Diversity in classrooms encouraged
Katlyn Smith | Monday, February 18, 2008
The only woman that has served as president of both of America’s historically black colleges for women urged Saint Mary’s and all schools to take steps to improve both diversity and the sense of inclusiveness on campus during the closing keynote address of the Diverse Students’ Leadership Conference (DSLC) Friday.
Johnnetta Cole – who has led Spelman and Bennett College – focused her address on issues of diversity and inclusion in higher education.
“It is not our differences. It is our silences about our differences that harm us,” Cole said.
The first woman ever elected to the Board of Coca-Cola Enterprises, Cole said she decided to adopt a hands-on approach to deal with this problem, or what she calls the “Noah Principle.”
“No more credit for predicting rain. It is time to build an ark,” Cole said. “It is time for me to offer at least a few planks.”
She said minority enrollment at colleges is up – but that despite this significant gain, “students of color” still lag behind.
“There is absolutely no contradiction between excellence and diversity,” Cole said. “But more black men are entangled in the criminal justice system than in the dormitories of our classrooms.”
Even with decades of affirmative action programs in place, colleges across the country remain predominantly white. And monumental changes in minority faculty representation are necessary to correct that, she said.
“[Minority faculty members] fear bringing their whole self to their profession,” Cole said. “We cannot sit around and wait for professors of color to teach experiences of color.”
But the power to fix problems of underperformance among minority students also lies with the students. Students have to choose schools that are right for them to make sure they will be able to succeed there, she said.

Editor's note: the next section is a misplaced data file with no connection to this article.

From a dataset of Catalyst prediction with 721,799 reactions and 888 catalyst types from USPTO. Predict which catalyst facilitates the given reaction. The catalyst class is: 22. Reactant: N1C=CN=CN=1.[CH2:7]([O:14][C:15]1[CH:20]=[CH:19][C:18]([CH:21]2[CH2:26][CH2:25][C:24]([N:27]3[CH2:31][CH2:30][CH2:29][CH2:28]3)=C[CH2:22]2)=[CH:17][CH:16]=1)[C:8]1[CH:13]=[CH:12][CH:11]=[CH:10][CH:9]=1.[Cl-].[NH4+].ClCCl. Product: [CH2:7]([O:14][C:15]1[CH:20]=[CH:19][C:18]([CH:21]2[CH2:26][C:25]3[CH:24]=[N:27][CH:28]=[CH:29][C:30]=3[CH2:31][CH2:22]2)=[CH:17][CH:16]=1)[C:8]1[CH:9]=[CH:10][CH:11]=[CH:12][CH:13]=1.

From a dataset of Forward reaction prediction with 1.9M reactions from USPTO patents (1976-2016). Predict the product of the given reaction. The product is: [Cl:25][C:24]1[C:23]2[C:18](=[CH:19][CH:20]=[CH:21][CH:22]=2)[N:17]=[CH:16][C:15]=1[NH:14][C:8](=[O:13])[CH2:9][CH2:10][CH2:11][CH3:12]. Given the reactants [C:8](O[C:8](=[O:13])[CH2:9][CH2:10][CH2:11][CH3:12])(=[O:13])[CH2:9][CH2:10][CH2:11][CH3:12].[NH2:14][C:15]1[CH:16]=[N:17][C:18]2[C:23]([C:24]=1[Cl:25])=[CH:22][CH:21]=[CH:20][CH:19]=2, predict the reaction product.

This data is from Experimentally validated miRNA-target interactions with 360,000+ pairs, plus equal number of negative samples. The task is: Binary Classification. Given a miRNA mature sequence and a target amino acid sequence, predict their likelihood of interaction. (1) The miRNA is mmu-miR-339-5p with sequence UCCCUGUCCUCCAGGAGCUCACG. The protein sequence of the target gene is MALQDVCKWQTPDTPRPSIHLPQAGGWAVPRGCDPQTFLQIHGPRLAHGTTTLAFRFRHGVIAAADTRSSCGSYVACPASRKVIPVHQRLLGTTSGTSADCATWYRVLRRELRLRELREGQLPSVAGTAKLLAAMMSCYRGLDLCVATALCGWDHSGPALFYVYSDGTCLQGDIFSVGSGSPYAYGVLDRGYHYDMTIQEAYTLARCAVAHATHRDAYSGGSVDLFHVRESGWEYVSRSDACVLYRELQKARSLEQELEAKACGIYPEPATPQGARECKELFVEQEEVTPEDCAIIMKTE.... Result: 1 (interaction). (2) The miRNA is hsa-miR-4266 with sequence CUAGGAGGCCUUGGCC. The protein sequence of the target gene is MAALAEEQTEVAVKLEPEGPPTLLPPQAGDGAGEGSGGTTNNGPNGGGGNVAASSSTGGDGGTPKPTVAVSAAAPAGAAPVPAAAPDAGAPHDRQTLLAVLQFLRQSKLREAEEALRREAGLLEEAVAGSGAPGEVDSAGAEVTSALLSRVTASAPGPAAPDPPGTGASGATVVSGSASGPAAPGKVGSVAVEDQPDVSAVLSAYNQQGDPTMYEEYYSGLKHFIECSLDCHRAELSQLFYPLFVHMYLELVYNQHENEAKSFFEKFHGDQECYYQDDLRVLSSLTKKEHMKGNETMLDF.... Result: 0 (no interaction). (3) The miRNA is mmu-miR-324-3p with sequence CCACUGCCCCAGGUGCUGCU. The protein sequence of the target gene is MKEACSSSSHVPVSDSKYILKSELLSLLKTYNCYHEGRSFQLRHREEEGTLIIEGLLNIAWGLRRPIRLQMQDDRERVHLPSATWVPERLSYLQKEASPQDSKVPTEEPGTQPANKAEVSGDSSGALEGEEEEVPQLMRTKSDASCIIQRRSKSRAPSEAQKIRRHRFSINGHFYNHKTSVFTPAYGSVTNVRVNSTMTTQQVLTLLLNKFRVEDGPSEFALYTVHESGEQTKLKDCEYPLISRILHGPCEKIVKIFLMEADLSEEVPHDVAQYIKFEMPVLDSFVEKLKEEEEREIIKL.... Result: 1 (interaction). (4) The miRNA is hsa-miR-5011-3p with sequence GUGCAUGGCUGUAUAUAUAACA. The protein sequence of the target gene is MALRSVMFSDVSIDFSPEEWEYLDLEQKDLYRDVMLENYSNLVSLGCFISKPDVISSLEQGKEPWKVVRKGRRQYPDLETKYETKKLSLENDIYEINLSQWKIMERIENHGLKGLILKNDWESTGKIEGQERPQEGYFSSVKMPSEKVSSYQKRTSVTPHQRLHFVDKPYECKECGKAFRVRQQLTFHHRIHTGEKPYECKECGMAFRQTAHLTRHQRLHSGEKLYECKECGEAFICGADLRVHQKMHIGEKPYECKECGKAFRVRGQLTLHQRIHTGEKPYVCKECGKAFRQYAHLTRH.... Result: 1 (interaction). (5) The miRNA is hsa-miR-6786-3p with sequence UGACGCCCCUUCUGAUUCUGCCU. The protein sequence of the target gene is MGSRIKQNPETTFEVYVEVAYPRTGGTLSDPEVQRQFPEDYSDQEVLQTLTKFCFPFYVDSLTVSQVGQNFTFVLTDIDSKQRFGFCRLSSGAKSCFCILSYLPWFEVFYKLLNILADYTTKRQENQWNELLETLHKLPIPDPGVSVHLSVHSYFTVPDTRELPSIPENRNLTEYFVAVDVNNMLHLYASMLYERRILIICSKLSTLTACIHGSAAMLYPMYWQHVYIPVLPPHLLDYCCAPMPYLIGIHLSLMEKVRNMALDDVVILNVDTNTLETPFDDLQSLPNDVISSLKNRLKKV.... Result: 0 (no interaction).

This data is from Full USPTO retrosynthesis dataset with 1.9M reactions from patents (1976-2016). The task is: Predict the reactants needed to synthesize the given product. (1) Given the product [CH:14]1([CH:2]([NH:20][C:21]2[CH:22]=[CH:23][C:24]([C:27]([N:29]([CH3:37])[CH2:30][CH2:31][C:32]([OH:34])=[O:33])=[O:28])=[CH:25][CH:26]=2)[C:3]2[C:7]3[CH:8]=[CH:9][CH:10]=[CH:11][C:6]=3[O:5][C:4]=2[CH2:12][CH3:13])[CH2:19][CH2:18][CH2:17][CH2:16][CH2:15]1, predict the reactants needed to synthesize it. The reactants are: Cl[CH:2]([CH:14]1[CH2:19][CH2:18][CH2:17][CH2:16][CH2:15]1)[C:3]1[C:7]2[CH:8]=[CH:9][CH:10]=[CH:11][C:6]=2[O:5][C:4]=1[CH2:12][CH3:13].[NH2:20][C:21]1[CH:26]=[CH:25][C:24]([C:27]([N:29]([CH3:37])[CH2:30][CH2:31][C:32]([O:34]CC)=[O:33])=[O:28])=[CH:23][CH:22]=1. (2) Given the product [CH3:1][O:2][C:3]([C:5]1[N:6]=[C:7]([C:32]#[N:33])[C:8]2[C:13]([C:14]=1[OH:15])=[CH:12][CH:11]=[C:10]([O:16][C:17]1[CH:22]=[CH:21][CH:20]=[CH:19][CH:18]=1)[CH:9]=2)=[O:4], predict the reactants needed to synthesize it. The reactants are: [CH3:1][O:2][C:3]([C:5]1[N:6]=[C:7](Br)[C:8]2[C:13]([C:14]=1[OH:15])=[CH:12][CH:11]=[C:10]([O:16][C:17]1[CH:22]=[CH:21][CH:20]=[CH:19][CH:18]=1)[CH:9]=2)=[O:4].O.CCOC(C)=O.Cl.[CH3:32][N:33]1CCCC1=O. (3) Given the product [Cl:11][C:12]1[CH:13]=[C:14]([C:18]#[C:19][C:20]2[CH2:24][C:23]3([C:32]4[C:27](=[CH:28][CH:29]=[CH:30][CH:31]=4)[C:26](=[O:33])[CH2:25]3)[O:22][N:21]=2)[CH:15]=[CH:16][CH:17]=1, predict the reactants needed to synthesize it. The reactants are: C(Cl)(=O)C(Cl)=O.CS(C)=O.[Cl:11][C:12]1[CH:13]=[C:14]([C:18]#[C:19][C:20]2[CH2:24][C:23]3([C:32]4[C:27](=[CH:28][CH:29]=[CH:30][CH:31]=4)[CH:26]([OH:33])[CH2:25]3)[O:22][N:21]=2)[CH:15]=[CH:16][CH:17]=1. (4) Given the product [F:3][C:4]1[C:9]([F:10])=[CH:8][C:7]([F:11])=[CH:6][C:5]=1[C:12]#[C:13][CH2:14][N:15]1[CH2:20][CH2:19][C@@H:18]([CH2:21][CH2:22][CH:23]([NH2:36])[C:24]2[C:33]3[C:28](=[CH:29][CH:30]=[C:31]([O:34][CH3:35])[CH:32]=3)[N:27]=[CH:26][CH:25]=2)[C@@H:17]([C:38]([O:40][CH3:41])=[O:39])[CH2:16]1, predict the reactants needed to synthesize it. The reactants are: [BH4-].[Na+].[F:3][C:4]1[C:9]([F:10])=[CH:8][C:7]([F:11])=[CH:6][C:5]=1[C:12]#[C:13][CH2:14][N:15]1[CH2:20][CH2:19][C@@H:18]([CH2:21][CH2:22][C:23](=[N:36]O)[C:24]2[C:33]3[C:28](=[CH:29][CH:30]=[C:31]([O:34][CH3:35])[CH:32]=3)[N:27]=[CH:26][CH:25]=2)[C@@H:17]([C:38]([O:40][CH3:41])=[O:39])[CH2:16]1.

“If she is a woman and wise, she can choose a small women’s college,” Cole said.
Spelman College has a student body of about 3,000, while Bennett serves fewer than 650 undergraduates.
Cole drew parallels between businesses that benefit by promoting diversity and reaching out to diverse customers, and colleges embracing students and professors from other races and backgrounds to improve the quality of education.
Without a diverse student body and faculty and an inclusive atmosphere, education will fall short, Cole said.
To improve that feeling of rounded inclusiveness at Saint Mary’s, Cole said, the Office of Multicultural Affairs needs more support. In addition, she proposed visiting professorships and mini-residencies at the College.
Cole also spoke of the financial discrepancies at premier institutions that hinder diversity and inclusiveness.
She talked about the schools’ moral obligation to address issues of racism and socioeconomic barriers.
“Doing for others is the rent you pay for living on this Earth,” she said. “Living a good life means learning to embrace those who are different from you.”
Cole serves as the chair of the board of the Johnnetta B. Cole Global Diversity and Inclusion Institute at Bennett. She has received more than 50 honorary degrees.